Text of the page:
In high school calculus, there's a trick to solve complex optimization problems called Lagrangian multipliers. You might use this optimization trick to find the maximum of one curve given another curve as a constraint, e.g. maximizing non-linear utility given non-linear resource constraints.
On a more philosophical level, Lagrange multipliers show the relationship between constraints and optimization. Often, you can't have one without the other. Without constraints, many functions can't be "optimized" – they lack a global (or local) maximum (or minimum). Given enough constraints, all functions can be optimized (take the trivial constraints).
Optimization is often seen as the highest good. Programs that run more efficiently. Processes that run faster. But optimization is a trade-off and optimization is rigid. Especially early on, optimization should be an anti-goal. Instead, solve for optionality and eschew constraints.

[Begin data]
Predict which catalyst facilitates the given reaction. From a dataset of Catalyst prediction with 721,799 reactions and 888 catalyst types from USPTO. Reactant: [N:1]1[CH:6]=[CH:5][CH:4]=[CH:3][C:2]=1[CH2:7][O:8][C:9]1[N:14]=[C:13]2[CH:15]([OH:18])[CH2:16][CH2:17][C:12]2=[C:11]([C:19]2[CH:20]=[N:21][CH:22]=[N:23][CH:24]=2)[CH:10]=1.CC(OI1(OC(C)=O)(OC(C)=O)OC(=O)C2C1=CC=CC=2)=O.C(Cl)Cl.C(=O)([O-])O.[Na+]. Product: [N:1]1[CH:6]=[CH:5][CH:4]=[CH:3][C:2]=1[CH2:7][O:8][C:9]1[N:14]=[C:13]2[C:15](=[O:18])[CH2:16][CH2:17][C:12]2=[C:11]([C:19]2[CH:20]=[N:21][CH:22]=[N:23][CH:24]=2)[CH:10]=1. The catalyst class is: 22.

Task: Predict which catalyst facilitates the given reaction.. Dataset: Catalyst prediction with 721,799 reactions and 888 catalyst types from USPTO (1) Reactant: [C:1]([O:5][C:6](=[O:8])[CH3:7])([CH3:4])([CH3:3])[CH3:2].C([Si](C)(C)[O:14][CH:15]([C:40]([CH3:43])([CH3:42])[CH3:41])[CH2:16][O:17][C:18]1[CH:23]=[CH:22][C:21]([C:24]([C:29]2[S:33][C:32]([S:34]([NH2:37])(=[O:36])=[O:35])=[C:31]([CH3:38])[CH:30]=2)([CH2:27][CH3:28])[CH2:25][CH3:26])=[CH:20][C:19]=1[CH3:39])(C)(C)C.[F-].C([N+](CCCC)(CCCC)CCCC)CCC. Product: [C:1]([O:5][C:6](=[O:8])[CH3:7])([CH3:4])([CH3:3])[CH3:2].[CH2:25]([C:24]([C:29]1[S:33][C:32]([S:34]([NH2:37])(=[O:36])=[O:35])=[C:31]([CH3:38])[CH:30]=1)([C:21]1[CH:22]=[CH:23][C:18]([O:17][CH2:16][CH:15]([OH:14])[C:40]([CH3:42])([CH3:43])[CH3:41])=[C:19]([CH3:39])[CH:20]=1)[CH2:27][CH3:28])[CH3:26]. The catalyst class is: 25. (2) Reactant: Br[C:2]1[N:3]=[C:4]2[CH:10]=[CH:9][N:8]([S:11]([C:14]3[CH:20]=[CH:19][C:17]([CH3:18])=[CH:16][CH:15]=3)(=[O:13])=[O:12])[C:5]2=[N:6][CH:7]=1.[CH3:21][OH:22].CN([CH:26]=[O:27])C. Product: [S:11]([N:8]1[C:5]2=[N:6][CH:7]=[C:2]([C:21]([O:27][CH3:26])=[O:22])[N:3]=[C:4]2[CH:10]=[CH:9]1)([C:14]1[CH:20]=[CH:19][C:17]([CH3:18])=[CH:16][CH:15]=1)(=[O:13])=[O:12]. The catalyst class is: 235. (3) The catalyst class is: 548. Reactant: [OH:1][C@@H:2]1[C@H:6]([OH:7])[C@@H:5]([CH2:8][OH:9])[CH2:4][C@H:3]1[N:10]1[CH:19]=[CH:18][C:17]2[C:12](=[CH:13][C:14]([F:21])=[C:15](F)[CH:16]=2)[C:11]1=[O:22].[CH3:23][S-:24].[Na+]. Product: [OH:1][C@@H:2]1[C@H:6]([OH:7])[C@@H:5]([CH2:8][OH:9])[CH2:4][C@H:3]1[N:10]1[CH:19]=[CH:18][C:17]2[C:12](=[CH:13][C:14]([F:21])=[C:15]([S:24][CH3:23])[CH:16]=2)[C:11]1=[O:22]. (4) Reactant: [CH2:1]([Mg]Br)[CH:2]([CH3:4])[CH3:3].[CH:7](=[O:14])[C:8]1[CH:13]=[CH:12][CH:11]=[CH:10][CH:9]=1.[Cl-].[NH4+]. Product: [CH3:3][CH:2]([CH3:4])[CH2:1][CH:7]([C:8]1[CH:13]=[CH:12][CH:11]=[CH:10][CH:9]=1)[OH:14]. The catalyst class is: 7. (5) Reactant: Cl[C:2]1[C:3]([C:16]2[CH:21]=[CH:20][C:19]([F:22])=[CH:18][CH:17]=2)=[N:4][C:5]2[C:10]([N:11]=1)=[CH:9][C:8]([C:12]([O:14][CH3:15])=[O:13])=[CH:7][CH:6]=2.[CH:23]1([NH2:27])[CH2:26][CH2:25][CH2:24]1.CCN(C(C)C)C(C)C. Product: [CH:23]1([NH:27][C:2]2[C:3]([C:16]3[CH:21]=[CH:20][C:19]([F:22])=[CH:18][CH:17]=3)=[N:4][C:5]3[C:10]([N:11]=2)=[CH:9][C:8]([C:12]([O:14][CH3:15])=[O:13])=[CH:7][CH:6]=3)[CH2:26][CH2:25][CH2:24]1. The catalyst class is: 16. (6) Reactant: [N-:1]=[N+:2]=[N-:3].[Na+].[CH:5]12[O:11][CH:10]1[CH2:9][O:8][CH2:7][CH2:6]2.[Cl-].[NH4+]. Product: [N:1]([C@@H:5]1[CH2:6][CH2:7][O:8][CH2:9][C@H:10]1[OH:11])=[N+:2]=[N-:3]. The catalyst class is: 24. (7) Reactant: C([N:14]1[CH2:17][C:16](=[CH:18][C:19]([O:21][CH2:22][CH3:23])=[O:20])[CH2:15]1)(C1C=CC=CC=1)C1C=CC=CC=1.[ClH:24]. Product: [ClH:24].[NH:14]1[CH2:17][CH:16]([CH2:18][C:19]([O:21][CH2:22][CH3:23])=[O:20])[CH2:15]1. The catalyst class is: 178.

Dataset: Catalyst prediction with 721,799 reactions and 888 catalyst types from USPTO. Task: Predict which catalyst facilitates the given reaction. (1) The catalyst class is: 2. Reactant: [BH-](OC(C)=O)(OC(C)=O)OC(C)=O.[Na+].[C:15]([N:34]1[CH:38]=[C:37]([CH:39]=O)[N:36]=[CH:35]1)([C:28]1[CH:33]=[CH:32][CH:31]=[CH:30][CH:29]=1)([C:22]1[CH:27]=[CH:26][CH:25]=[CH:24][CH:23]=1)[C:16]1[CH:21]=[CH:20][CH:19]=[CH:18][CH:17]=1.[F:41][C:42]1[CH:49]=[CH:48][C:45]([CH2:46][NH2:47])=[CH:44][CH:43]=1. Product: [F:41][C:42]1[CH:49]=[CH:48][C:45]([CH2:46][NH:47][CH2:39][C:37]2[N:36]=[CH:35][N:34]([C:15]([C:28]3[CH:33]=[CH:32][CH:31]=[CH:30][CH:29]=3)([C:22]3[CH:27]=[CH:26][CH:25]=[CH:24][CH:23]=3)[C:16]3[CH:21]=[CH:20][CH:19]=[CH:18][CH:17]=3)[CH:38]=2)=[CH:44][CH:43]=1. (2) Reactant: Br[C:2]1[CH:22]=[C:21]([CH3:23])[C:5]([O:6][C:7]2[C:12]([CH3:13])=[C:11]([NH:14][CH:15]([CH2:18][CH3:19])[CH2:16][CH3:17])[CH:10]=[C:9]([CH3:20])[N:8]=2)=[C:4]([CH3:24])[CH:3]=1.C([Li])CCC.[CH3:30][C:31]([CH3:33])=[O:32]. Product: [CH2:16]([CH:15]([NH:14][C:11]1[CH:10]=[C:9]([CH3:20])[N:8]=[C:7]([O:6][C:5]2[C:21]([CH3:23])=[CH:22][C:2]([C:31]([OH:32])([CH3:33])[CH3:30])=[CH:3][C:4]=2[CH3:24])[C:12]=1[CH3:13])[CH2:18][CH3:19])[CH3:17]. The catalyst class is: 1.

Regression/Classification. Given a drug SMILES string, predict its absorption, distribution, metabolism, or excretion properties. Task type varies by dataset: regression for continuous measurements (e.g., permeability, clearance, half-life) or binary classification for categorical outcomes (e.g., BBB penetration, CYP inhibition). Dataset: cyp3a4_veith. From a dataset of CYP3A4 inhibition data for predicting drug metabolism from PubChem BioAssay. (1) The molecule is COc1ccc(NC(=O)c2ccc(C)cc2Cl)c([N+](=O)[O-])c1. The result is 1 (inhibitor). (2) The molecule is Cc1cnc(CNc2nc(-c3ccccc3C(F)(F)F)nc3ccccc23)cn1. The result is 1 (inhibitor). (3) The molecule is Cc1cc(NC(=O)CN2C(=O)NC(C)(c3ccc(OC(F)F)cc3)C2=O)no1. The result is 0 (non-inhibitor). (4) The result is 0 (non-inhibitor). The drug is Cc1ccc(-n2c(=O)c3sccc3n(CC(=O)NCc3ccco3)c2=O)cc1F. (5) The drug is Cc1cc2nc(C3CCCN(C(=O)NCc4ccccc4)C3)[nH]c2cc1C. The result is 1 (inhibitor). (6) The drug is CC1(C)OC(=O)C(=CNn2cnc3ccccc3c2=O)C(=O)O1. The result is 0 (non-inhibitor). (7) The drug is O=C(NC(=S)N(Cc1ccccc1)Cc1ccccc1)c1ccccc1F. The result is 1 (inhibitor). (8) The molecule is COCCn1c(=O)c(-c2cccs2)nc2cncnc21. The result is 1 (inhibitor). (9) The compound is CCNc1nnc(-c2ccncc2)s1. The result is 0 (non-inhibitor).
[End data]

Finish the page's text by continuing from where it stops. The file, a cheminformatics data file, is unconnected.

Three posts related to the optionality/optimization trade-off.
- The U-shaped Utility of Monorepos: delineating service boundaries too early is premature optimization and causes more issues down the road. Instead, start with a monorepo and gradually split services.
- On Centralization: Centralization == optimization. Once decentralized protocols and ideas have been sufficiently proven out in the open, the best use cases are often centralized and optimized for.
- Antifragile in 2022: The other side of optimization is anti-fragility. Things that survive shocks are often made stronger. Nassim Nicolas Taleb wrote a great book on the topic.